While not officially defined, or even an official street for that matter, what we all commonly refer to as the Las Vegas Strip is 4.2 miles, or 6.8 kilometers long.
This incredible stretch of roadway may be the most unique street in the world. Where else can you see a pyramid, dancing water fountains, the Eiffel Tower, Stature of Liberty and a volcano all within a four mile drive?
There are 32 casinos on the Las Vegas Strip, and combined, they bring in roughly $6.5 billion dollars a year in gambling revenue. Fifty-eight percent of the gambling revenue in the entire state of Nevada comes from this 4.2 mile stretch of asphalt.
Yet it comes as a surprise to many that there is no official “Las Vegas Strip.”
Instead, the long, busy, party-central four mile plus stretch of pavement is formally called Las Vegas Boulevard. “The Strip” is simply a nickname that has caught on. In fact, you won’t find an official city street sign that says “The Strip” anywhere in Las Vegas.
(Go here to read more about the real name of the street the Las Vegas Strip is on).
So while there are no officially-recognized starting or stopping points of the Strip, in general, the Strip is generally recognized as running from Mandalay Bay on the south to the Stratosphere on the North.
Rather than being a straight line, the Strip, (when going north), starts off at Mandalay Bay (across the street from the Las Vegas airport, McCarran International Airport), and winds its way up past such Las Vegas icons as the Luxor, MGM Grand, Bellagio and Caesars Palace, before beginning to curve right when you get to the Mirage Hotel and Casino.
From there it pass the enormous Venetian/Palazzo complex, the Wynn/Encore resorts, and Circus Circus, amongst others. While there are some stretches of vacant land on the Strip, ready for future development, the 4.2 miles consists mostly of side-to-side mega resorts. In fact, seven of the ten largest hotels in the world are on the Strip.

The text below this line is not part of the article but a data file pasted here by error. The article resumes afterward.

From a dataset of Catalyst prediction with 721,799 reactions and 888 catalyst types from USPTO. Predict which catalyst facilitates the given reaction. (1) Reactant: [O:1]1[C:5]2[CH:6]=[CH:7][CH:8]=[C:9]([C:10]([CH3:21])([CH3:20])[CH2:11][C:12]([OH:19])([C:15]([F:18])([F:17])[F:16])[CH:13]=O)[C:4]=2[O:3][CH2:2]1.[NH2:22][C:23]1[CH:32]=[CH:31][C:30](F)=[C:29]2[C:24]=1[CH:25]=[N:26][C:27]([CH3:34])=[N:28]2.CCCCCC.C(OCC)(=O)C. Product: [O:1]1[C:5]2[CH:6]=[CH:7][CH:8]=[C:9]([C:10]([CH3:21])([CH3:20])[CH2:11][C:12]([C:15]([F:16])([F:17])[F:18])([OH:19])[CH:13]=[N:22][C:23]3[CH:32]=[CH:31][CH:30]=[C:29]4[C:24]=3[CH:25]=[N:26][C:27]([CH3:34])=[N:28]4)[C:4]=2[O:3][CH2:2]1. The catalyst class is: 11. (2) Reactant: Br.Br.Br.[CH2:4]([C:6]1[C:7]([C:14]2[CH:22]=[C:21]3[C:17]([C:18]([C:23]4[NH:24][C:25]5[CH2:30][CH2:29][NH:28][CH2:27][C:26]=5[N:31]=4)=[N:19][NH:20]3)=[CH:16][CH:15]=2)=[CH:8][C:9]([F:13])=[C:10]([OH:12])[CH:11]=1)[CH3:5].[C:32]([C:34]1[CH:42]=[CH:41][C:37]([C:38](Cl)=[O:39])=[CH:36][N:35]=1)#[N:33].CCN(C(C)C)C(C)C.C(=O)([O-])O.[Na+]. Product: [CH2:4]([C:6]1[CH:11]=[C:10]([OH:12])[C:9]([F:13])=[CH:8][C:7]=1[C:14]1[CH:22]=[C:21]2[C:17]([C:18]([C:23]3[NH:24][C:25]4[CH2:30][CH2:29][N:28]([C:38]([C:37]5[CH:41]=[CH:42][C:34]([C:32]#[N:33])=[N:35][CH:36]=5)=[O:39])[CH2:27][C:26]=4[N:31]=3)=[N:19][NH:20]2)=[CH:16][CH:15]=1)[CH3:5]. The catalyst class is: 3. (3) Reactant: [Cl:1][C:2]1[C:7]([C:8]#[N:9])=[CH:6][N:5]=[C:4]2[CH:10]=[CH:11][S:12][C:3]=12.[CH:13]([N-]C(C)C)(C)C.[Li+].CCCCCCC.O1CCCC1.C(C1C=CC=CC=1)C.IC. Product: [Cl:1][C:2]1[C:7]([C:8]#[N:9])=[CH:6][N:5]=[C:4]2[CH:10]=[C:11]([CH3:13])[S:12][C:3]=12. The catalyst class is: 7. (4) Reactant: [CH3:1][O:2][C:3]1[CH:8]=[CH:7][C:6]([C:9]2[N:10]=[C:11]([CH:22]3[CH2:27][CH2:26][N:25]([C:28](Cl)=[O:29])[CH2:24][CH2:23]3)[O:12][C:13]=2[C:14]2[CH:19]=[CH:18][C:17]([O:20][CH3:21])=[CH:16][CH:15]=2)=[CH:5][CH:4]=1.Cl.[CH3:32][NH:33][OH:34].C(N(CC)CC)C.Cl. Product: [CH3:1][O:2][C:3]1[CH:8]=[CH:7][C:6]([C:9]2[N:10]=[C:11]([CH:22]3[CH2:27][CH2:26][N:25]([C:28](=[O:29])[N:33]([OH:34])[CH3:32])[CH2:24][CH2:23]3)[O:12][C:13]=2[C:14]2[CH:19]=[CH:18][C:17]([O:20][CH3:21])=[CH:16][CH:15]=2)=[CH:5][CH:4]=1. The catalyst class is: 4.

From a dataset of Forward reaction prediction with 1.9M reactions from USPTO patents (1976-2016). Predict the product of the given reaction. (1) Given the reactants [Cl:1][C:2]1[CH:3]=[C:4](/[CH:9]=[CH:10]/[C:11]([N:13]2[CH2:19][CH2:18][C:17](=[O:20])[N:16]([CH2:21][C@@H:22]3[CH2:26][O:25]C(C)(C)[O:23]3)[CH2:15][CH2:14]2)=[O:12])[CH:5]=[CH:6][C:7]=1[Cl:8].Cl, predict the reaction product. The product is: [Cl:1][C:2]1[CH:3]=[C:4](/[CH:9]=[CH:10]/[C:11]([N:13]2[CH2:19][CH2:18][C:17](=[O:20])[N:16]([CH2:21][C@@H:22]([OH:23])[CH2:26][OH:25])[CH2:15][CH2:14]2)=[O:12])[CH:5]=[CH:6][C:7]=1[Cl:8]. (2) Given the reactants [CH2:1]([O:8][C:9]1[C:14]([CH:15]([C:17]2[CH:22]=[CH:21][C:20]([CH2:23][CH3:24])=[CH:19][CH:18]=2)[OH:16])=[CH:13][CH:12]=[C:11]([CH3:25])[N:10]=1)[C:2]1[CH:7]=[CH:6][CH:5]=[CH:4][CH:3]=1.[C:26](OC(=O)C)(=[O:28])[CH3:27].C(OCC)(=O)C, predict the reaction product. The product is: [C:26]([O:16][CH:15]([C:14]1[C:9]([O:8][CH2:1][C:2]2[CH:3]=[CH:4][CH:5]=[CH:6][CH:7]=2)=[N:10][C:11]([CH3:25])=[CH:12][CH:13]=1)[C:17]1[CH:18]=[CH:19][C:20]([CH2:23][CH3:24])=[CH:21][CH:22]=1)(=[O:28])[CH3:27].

The Stratosphere Hotel and Casino (the tallest structure west of the Mississippi River), is where the Las Vegas Strip ends on the north side. Las Vegas Boulevard, however, continues on towards Fremont Street, or old downtown Las Vegas, however this stretch of the street past the Stratosphere is not considered the Strip.
Some old-school traditionalists don’t even consider the Stratosphere to be on the Strip. They believe the Strip ends at Sahara Avenue, where the old Sahara Casino used to reside, and which is now the SLS Las Vegas Hotel and Casino.
Others feel that the Strip starts at the “Welcome to Fabulous Las Vegas” sign on the south, (just down the street from Mandalay Bay), rather than at Mandalay Bay itself.
Either way, this four mile and change stretch of pavement brings in just under 39 million visitors a year, making it perhaps the most exciting street in the world. It has been officially designated as an “All-American Road.”
(Go here to find out How long would it take to walk the Las Vegas Strip?)
Interestingly enough, while the length of the Las Vegas Strip is 4.2 miles currently, this number could go higher. It’s easy to imagine future hotel/casino development either south of Mandalay Bay, or the North of the Stratosphere, in which case we’d have to do some recalculation.
Other facts that may only interest me:
During peak times, there are an estimated 41,000 people per hour on Las Vegas Strip sidewalks.
On average, there are approximately 37,000 cars on the Las Vegas Strip each day. (All of whom are usually in front of me). (Photo courtesy of Tony Kent via Flicrk).